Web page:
Failure to Halt Pakistan-Based Militants Is Linked to U.S. Terror Plots

RAND Review News for Summer 2010

The rising number of terrorist plots in the United States with links to Pakistan, including the failed May 1 car bombing in New York City, is partly the result of an unsuccessful strategy by Pakistan and the United States to weaken the militant groups operating in Pakistan, according to a RAND study of counterinsurgency efforts in the country.

The study finds that militant groups persist in Pakistan because Pakistani leaders continue to support some of the groups and have not yet developed a counterinsurgency strategy that successfully protects the local population, holds territory, and develops more-effective governance.

“While Pakistan has had some success halting militant groups since 2001, these groups continue to present a significant threat not only to Pakistan, but to the United States and a host of other countries,” said Seth Jones, the study’s coauthor and a RAND senior political scientist. “A number of militant networks — including al Qaeda, Lashkar-e-Taiba, and Jaish-e-Mohammad — remain entrenched in Pakistan and pose a grave threat to the state and the region.”

The Federally Administered Tribal Areas and Khyber-Pakhtoonkhwa Province Are Home to Many Militant Networks, Including al Qaeda and Other Foreign Fighters

The Federally Administered Tribal Areas and Khyber-Pakhtoonkhwa Province Are Home to Many Militant Networks, Including al Qaeda and Other Foreign Fighters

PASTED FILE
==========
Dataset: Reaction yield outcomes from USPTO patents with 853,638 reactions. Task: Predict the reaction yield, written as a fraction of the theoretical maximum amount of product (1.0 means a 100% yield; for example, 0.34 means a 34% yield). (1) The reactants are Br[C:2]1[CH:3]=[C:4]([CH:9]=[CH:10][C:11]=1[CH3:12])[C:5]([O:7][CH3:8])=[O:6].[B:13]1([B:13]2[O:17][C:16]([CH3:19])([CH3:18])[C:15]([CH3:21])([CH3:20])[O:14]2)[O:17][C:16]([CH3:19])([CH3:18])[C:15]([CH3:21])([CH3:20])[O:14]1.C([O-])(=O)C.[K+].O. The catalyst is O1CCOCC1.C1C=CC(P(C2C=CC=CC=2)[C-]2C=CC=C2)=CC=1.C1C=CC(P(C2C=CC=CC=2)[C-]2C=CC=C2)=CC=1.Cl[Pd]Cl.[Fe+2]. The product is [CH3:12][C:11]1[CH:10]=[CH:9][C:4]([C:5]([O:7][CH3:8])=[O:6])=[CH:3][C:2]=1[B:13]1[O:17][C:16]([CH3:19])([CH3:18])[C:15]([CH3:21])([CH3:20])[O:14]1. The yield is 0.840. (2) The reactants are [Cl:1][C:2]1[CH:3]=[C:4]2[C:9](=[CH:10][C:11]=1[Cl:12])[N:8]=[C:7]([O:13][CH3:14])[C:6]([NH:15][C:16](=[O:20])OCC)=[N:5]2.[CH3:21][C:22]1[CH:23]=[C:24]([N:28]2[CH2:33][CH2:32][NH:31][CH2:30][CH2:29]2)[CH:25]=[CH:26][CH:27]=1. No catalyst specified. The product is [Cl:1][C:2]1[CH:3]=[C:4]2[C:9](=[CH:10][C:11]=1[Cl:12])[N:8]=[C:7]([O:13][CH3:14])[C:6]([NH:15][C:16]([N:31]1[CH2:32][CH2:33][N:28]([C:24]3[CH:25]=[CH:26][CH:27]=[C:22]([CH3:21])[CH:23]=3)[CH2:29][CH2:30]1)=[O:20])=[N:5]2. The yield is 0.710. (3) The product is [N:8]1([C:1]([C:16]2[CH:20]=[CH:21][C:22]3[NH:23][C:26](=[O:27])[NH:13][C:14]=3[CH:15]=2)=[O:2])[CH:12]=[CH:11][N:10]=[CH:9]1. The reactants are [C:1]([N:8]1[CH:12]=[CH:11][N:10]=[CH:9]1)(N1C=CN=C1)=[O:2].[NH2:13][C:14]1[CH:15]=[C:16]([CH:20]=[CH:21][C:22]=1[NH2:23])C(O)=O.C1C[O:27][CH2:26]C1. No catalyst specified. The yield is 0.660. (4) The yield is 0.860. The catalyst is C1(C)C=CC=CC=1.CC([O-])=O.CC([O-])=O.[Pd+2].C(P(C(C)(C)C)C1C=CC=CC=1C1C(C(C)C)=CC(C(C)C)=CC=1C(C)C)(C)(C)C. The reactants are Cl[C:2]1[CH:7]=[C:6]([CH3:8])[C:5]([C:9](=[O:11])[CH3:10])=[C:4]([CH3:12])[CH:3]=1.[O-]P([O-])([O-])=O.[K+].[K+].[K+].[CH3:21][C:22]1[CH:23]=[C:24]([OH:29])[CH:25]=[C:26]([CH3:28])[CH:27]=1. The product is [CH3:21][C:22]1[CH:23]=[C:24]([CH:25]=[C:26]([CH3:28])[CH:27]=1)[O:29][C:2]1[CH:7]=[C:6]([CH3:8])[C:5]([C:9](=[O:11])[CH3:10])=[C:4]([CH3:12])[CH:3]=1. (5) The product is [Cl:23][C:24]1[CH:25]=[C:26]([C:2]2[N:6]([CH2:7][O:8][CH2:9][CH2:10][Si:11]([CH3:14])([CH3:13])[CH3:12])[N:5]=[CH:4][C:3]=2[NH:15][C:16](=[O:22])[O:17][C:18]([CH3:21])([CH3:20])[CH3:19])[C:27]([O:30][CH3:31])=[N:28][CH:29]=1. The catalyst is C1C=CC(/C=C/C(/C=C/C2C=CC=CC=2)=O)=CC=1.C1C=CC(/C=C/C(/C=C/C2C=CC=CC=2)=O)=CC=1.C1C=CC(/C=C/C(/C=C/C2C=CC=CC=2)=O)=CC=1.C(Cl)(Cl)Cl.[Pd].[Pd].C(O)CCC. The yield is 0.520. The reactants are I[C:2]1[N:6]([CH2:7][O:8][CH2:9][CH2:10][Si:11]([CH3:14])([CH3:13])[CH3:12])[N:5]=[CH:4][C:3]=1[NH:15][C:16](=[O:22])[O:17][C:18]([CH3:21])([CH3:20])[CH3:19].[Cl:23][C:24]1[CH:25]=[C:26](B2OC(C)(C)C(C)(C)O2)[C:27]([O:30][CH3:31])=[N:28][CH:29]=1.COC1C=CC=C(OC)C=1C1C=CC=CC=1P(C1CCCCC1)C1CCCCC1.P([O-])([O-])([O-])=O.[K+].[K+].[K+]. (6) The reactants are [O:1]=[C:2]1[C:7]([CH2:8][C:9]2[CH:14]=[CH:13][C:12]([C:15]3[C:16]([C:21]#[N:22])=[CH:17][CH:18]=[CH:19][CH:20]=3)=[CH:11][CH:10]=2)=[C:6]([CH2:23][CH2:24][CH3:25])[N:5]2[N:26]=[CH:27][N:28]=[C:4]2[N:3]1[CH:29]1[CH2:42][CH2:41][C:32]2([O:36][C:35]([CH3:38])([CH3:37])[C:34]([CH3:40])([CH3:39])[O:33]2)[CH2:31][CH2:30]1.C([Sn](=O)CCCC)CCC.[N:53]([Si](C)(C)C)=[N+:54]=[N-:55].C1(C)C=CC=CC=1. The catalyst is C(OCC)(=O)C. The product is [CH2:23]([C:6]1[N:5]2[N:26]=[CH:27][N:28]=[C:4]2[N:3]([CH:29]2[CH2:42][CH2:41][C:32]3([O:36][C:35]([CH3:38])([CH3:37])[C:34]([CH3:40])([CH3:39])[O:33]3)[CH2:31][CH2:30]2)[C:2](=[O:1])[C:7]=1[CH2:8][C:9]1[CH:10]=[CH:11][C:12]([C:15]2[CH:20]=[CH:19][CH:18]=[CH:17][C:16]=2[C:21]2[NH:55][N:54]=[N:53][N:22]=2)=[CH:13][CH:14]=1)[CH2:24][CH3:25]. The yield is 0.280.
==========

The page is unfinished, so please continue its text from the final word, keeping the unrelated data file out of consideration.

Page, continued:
SOURCE: Counterinsurgency in Pakistan, 2010.

Beyond al Qaeda, many foreign and domestic militant groups have established networks in Pakistan, especially in the Federally Administered Tribal Areas and Khyber-Pakhtoonkhwa Province, formerly known as the North-West Frontier Province (see the map). Faisal Shahzad, the suspect in the attempted Times Square car bombing, reportedly had ties to several of these groups, such as Tehreek-e-Taliban Pakistan and the Haqqani network.

The study highlights the short-term success of using unmanned aerial vehicles (UAVs) against senior al Qaeda leaders and deems this strategy worthy of continued support — although it does not offer a long-term solution. The two nations have cooperated in using UAVs for intelligence gathering, surveillance, reconnaissance, and occasionally targeting militants.

According to the study, the long-term objective of developing a comprehensive counterinsurgency strategy — one that includes rectifying deficiencies in local police forces, providing aid and assistance to displaced civilians, expanding development efforts, and creating new legal structures and improved governance — must take precedence over efforts to destroy the enemy if Pakistan is to end the militant threat.

Pakistan has long used its support of militant groups as a foreign policy tool, but that must come to an end, Jones argued. “The United States should restrict some military assistance to Pakistan until the nation ends its support of militant groups operating on Pakistani soil. U.S. strategy is focused too much on carrots and too little on sticks.” square

For more information:

Counterinsurgency in Pakistan, RAND/MG-982-RC, ISBN 978-0-8330-4976-6, 2010.